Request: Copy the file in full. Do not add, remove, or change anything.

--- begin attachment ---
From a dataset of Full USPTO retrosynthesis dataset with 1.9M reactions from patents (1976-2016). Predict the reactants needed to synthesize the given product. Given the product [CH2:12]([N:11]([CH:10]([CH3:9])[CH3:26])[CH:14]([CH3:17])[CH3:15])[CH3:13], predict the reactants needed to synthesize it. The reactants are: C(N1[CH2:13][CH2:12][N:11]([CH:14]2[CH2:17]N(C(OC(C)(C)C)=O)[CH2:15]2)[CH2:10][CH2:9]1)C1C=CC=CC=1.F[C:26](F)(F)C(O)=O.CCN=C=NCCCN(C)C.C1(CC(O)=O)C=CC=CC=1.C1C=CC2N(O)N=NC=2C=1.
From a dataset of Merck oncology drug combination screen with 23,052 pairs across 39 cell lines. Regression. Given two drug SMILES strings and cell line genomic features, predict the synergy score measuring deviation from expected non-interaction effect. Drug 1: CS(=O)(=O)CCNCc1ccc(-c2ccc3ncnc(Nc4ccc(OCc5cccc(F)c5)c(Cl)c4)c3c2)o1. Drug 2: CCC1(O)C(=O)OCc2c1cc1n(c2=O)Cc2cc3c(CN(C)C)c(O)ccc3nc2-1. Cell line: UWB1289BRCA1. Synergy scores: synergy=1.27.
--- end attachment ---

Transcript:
From a dataset of Full USPTO retrosynthesis dataset with 1.9M reactions from patents (1976-2016). Predict the reactants needed to synthesize the given product. Given the product [CH2:12]([N:11]([CH:10]([CH3:9])[CH3:26])[CH:14]([CH3:17])[CH3:15])[CH3:13], predict the reactants needed to synthesize it. The reactants are: C(N1[CH2:13][CH2:12][N:11]([CH:14]2[CH2:17]N(C(OC(C)(C)C)=O)[CH2:15]2)[CH2:10][CH2:9]1)C1C=CC=CC=1.F[C:26](F)(F)C(O)=O.CCN=C=NCCCN(C)C.C1(CC(O)=O)C=CC=CC=1.C1C=CC2N(O)N=NC=2C=1.
From a dataset of Merck oncology drug combination screen with 23,052 pairs across 39 cell lines. Regression. Given two drug SMILES strings and cell line genomic features, predict the synergy score measuring deviation from expected non-interaction effect. Drug 1: CS(=O)(=O)CCNCc1ccc(-c2ccc3ncnc(Nc4ccc(OCc5cccc(F)c5)c(Cl)c4)c3c2)o1. Drug 2: CCC1(O)C(=O)OCc2c1cc1n(c2=O)Cc2cc3c(CN(C)C)c(O)ccc3nc2-1. Cell line: UWB1289BRCA1. Synergy scores: synergy=1.27.